- Anne Desmarais of the Univ of Redlands in Redlands, CA: They want to deploy BA Server for analysis through the Inland Empire.
- Michael Stokes of Navigate Pty Ltd in Sydney, Australia: Always good talking with Michael, he’s always letting us know what he’s been up to and never seems to miss the BPC.
I leave you with a random shot of the Commercial Island…some interested parties checking out the offerings.
This week ESRI hosted the annual Developer Summit down in Palm Springs. The geodatabase team was there to answer user’s questions, announce a few of the 9.4 projects that are in the works, and give several technical sessions.
I’ve gathered the slides from our presentations to post up here on the blog. Click on the thumbnails below to view PDFs of the various presentations.
If you missed the DevSummit plenary, the recording of it is now online at the ESRI DevSummit site.
If you missed the live ArcGIS Explorer 900 demonstrations during the plenary, you can view them from among the videos. Just look for the Explorer and Online button among the choices of video segments to view.
The 2009 Developers Summit has come and gone. Thanks to all who attended! We enjoyed meeting with you. We’ve uploaded the geoprocessing presentations to the Model and Script tool gallery. Session videos have been posted to the Media Gallery.
Slides, scripts, and data from the two workshops on Designing and Building geoprocessing tools are available in the Model and Script tool gallery, or by clicking here.
Slides and other materials from the Building Geoprocessing Services session are available here.
Slides and scripts for the Python Scripting Advanced Techniques session are available here.
I’m just back from the Esri Business Partner Conference + Developer Summit in Palm Springs, CA. For the many of you that didn’t get a chance to attend: you should know there are some great things coming down the pike from ArcGIS that will be of benefit not only to GIS users, but to all of you ArcGIS Business Analyst users too.
One of the beauties of the fact that the Business Analyst products are built on ArcGIS is that users get to rise with the tide of this great platform that Esri has developed over the last 40 years.
Here are two great new features in ArcGIS that you’ll be able to take advantage of in the very near future:
(1) Share and publish maps with your colleagues using ArcGIS Online
Use case: you’ve done a bunch of analysis using Business Analyst desktop and now you need to get the map in front of your (non-geeky) colleagues or execs. Using the new Sharing and Publishing features of ArcGIS Online [coming later this Spring] you can quickly upload you map to the ArcGIS Online “cloud” and share it securely with your colleagues via a simple web-mapping app. Think of it like Flickr only with interactive maps instead of static photos – and just like Flickr you can share information publicly or with just a select group of people. Here’s a screen shot of some typical shared content. Notice the “View in Browser” button:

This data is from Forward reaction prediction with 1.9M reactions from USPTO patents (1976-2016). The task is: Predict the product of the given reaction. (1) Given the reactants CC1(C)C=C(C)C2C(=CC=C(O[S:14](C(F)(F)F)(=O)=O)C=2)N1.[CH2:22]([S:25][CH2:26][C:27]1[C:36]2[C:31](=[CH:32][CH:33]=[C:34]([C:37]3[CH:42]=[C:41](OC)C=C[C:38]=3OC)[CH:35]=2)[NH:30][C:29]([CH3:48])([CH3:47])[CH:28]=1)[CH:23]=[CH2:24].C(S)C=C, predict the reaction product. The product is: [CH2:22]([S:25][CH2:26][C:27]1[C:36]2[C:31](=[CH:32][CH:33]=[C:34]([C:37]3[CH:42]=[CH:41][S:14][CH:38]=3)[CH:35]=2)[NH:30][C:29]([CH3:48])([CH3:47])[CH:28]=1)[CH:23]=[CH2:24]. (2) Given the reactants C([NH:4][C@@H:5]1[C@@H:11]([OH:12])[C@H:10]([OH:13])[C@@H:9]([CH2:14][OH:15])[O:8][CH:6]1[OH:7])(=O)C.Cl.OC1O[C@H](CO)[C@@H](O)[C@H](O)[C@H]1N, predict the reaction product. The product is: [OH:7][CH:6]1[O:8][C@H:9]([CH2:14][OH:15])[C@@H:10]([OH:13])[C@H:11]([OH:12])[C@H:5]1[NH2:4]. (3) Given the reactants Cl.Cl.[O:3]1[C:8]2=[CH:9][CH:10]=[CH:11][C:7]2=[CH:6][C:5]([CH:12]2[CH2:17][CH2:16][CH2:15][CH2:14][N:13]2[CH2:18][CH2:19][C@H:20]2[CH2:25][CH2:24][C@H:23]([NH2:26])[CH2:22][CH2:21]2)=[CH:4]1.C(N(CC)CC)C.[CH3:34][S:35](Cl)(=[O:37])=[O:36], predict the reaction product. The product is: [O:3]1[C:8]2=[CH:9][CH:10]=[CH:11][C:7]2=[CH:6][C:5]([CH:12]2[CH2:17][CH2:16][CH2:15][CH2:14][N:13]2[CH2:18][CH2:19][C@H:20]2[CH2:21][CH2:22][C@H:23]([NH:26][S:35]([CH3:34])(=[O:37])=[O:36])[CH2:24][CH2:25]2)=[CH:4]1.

(2) Creating Powerful 3D Mapping Presentations using ArcGIS Explorer 900
This will enable you to supercharge your presentations and make you look like a rock star to your execs. ArcGIS Explorer is Esri’s 3D Globe app – many of you might compare it to Google Earth. A tremendously useful feature of the new 900 version is now you can use it to create superb, animated, 2D or 3D presentations.
Use case: you need to give a board room level presentation of your proposal – e.g. where your retail outlets are and potential locations for filling the gaps, or perhaps where you need to consolidate.
In just a few minutes you can share the information from your Business Analyst desktop and build an interactive presentation in ArcGIS Explorer. The presentation can tell the story you want to tell while still providing interactive control to further explore. Here are a few screen shots:
The screen shot above shows some data displayed in a 3D map on ArcGIS Explorer.
From this tool you can build presentations. The presentations can include interactive maps and globes, custom map layers, titles and overlays, embedded photos and videos, even slides from a PowerPoint. When you’re done creating the presentation you simply click this button:
And then, just like in PowerPoint, you go into presentation mode:
For more information on ArcGIS Explorer 900 you can stay tuned by linking to the ArcGIS Explorer blog.
Keep your eyes peeled. This is great stuff.
By Mamata Akella, Esri Design Cartographer
Sometimes you will find that some annotation you had thought you produced is missing. You can add this missing annotation into your existing annotation feature class without having to recreate all the annotation. The approach you take will depend on whether you are creating standard annotation or feature-linked annotation.
Standard annotation elements are pieces of geographically placed text that are not formally associated with features in the geodatabase. For example, you might have a piece of standard annotation that represents a mountain range—the annotation simply marks the general area on the map.
Larry Young continued to discuss the ArcGIS Explorer SDK, also free with ArcGIS Explorer. The SDK features a pure .NET managed code environment, and and easy yet powerful object model.
Larry explained that different types of add-ins can be created using a variety of supplied templates in the SDK. These are designed for use directly in Visual Studio. One of the templates allows you to quickly implement a dockable window. Larry showed and example that performs a drive time analysis and shows the demographic information within a 3 minute drive time within a dockable window.
Larry showed another example, this one targeted at sports fans and using the recent World Baseball Classic as its premise. This customization uses another type of add-in - a button which in this case turns on the layers showing the teams that are participating in the classic and the location of their first round games.
Another type of add-in is a gallery. This gallery shows all the teams that participated in the classic grouped by the site of their first round games.
Larry showed the Visual Studio code view and explained how the gallery was created. You create the individual items by providing a caption, image, and tool tip, then you have the option of grouping them together for easier access.
Larry concluded by saying that ArcGIS Explorer provides lots of opportunities for developers and non-developers alike, via configuring the user experience with application configurations and also by creating custom add-ins using the SDK.